Recycling Too Complicated for University to Get Right
This year's waste report produced by The New School's office of sustainability revealed that over half of the refuse placed in trash bins on campus could have been recycled, a disappointing indication that the university's community has ignored or misused the school's recycling program.
Designed to reduce the university's environmental footprint, The New School's waste initiative, started in 2010, gives students recycling options in the cafes, academic buildings and dormitories. The program includes color-coded trash, recycling and compost bins that encourage people to dispose of trash wisely. This year's waste report, a 26-page document, found that the majority of people on campus do not use the recycling program correctly.
In the spring of 2010 and the fall of 2011, The New School worked with Great Forest, a sustainability consultancy, to audit the university's annual waste stream. Over the course of three weeks workers from Great Forest took daily samples of waste from each of The New School's 14 buildings. These samples were separated into four categories: landfill trash, different recyclable materials, compost and other. The report found that the current campus diversion rate, the percentage of total
recyclables over the total of all waste, was 23 percent. While this diversion rate is better then that of the city of New York, it suggests that well over half of The New School does not recycle correctly, if at all.
Gwen Kilvert, the assistant director for sustainability, said that some people feel too busy to pay attention to their trash. Others think they recycle, but really put their trash in incorrect bins. "Students don't understand how big of a deal this is in New York City," she said. "The effects on the air and the waste pollution, it's all very integrated."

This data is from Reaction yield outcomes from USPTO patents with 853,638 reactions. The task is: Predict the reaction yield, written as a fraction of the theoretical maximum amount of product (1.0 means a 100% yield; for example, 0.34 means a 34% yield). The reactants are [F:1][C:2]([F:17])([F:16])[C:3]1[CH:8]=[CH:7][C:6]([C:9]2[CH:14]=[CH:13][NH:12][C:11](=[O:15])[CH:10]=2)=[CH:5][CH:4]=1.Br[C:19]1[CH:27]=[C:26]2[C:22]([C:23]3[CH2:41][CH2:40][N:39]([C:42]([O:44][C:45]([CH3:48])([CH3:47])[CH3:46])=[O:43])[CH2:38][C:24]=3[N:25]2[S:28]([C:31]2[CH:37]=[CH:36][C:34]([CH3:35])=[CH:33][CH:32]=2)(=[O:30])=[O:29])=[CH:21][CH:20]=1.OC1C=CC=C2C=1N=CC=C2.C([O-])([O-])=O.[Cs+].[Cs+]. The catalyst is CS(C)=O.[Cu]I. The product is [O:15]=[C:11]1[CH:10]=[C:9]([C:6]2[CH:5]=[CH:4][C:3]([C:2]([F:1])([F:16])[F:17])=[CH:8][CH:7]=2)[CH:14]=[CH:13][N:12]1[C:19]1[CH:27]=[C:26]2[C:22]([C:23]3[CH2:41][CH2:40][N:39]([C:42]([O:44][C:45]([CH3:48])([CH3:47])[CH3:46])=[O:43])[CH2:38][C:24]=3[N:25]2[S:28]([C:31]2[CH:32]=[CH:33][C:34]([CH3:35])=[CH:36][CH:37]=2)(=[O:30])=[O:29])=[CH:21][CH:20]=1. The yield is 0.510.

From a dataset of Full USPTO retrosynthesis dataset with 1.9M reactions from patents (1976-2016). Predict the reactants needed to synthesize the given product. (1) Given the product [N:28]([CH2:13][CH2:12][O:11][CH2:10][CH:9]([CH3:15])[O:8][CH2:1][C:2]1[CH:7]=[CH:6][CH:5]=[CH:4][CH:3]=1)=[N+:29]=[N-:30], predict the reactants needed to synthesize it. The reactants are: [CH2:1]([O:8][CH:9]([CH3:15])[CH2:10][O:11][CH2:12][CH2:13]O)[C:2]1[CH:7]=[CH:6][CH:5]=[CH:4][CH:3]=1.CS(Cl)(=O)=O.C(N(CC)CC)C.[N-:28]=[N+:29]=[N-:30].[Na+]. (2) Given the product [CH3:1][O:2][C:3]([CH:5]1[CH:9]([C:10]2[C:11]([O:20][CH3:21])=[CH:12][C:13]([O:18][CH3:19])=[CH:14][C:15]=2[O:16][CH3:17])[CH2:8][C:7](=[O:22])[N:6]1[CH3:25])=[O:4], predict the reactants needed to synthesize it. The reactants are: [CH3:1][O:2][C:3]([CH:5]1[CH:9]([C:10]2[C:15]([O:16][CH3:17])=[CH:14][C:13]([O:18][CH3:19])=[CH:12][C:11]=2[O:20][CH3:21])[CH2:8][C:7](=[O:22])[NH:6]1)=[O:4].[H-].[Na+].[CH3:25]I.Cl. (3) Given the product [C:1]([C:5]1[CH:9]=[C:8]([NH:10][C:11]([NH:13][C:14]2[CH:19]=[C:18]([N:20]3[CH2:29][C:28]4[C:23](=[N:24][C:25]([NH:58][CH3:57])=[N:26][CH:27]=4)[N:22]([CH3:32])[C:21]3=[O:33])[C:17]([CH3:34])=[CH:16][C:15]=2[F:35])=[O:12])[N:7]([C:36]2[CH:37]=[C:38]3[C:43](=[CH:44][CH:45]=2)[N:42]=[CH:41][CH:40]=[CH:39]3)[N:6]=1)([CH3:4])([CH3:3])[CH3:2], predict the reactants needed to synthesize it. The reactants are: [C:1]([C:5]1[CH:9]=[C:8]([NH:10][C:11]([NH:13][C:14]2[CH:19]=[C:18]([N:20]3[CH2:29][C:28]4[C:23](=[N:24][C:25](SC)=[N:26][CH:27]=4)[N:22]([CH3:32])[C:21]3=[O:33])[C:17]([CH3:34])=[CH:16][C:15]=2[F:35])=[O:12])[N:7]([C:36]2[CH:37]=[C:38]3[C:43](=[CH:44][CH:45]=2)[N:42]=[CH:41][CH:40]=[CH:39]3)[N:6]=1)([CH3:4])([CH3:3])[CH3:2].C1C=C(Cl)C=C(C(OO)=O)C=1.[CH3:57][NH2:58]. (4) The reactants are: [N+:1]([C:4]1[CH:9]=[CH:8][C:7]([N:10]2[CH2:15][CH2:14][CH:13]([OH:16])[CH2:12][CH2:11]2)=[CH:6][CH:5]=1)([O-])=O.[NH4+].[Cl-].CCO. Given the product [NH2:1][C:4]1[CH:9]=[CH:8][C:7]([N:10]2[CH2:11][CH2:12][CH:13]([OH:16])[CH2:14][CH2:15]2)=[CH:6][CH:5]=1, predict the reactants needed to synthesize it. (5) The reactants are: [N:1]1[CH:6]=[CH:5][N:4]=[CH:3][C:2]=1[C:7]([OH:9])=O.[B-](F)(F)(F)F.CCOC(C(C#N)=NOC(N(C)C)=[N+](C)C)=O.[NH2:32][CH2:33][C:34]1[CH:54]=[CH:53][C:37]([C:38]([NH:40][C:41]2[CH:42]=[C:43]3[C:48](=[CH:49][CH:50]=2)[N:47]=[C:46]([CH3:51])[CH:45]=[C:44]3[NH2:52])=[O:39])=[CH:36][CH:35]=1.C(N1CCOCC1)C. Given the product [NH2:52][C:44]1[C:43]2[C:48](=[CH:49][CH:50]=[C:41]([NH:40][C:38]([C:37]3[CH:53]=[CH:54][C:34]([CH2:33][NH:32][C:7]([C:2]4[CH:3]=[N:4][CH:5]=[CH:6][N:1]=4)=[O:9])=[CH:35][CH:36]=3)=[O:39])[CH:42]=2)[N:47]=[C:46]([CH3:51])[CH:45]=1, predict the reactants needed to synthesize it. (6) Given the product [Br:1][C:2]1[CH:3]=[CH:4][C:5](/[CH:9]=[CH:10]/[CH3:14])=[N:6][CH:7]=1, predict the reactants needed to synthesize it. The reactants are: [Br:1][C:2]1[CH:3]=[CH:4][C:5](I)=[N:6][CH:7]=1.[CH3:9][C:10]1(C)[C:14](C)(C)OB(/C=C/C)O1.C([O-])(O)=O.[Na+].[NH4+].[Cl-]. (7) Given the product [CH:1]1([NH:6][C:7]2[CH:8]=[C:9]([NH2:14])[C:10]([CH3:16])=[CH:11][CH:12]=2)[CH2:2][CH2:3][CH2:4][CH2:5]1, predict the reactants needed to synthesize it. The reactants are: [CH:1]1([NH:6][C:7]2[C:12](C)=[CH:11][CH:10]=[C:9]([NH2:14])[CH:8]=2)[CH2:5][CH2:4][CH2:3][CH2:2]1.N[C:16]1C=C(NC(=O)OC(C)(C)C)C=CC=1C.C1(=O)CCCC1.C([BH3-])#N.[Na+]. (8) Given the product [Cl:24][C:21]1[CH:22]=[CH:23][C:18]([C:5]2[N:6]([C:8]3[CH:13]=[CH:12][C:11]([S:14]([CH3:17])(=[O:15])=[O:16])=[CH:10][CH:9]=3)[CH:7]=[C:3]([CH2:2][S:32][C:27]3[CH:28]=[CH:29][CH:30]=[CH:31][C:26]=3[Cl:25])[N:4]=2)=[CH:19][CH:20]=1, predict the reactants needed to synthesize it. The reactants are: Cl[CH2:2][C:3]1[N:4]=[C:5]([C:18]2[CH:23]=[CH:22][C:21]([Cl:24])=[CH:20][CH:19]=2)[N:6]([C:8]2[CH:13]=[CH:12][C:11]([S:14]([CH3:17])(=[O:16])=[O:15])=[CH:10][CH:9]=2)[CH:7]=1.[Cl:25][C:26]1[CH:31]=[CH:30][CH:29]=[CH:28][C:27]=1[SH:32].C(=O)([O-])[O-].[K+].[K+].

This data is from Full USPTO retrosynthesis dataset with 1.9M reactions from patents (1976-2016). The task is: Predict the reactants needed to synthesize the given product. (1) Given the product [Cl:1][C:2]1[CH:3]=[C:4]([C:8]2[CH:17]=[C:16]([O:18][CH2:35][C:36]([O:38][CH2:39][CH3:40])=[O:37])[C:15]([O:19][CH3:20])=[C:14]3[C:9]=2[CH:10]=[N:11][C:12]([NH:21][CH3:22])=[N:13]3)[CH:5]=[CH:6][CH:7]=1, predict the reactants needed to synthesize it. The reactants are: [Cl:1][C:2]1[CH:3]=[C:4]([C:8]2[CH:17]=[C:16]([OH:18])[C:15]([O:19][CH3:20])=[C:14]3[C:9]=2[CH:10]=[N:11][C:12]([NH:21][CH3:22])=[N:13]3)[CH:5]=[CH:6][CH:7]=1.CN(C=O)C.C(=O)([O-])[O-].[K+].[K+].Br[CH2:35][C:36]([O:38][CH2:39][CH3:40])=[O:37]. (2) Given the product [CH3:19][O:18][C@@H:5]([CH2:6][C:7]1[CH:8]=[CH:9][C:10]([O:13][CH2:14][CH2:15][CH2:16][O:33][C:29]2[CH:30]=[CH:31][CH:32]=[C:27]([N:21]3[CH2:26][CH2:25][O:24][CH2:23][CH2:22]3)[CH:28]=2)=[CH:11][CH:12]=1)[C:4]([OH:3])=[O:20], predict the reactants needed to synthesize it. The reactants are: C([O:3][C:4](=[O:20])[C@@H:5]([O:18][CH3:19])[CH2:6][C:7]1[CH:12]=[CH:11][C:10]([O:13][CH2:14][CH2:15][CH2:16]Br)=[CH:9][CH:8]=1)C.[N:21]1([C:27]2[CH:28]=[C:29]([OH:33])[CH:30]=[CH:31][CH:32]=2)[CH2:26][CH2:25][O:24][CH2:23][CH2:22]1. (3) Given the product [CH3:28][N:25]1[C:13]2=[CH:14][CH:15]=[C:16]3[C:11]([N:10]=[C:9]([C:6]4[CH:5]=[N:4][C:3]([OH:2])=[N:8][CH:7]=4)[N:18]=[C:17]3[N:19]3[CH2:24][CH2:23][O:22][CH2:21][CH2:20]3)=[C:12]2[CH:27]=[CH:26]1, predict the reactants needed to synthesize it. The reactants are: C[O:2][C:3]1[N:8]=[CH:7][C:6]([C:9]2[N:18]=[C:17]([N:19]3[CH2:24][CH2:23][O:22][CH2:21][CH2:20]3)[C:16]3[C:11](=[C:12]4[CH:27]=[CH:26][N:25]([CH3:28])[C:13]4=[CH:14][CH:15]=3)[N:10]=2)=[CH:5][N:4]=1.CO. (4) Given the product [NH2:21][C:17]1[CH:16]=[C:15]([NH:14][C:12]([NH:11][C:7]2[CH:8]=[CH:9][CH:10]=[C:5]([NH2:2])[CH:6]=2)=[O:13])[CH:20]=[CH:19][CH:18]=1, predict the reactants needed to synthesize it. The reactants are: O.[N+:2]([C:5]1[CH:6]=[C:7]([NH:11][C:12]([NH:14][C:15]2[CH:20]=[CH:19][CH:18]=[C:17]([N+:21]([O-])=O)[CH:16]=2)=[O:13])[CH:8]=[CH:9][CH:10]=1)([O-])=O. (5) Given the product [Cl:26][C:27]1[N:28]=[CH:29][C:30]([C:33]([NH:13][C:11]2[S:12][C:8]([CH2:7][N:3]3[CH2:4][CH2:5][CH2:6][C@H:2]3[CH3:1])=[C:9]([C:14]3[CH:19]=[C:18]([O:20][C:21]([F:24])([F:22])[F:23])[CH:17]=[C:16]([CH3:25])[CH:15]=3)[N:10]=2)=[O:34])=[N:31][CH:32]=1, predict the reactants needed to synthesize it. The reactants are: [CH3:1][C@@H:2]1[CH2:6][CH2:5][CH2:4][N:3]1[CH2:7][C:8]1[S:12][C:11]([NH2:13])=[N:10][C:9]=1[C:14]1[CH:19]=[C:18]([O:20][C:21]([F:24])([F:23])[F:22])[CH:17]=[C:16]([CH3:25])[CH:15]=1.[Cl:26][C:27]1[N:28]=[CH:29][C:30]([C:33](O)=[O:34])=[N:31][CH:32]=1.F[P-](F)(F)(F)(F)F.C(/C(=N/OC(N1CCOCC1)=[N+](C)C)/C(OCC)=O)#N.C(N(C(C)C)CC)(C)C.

Kilvert and Joshua Cohen, The New School's sustainability coordinator, plan to place new recycling signs above trash bins on campus and in dormitories. Designed by Parsons students, the signs are intended to clarify what waste belongs in color-coded trash and recycling bins. Cohen said that the new recycling bins in academic buildings will make a big difference in campus waste streams, as many students throw their trash into whatever bin is closest to them. "It needs to make sense for people to recycle," he said. "We need to create a habit to reinforce."
But some students care more than the waste characterization study reflects. ReNew School, a student organization dedicated to environmental issues, hosted a community swap as part of Campus Sustainability Week. The event encouraged fellow students to reduce, reuse and recycle their belongings.
Other students feel pressured by their peers to recycle correctly on campus. "I use the different bins a lot more then I used to," said Diari Dieye, a Lang senior. "A while back I threw a bottle in the trash and a bunch of people yelled at me. They dug it out of the can; I felt like I killed a child."
While these student-driven initiatives reflect positively on The New School, the results of this year's waste report asserted that they are a small percentage of their community.
"We have a long way to go" Kilvert said. "People want to know that their university provides the opportunity to recycle, to be sustainable."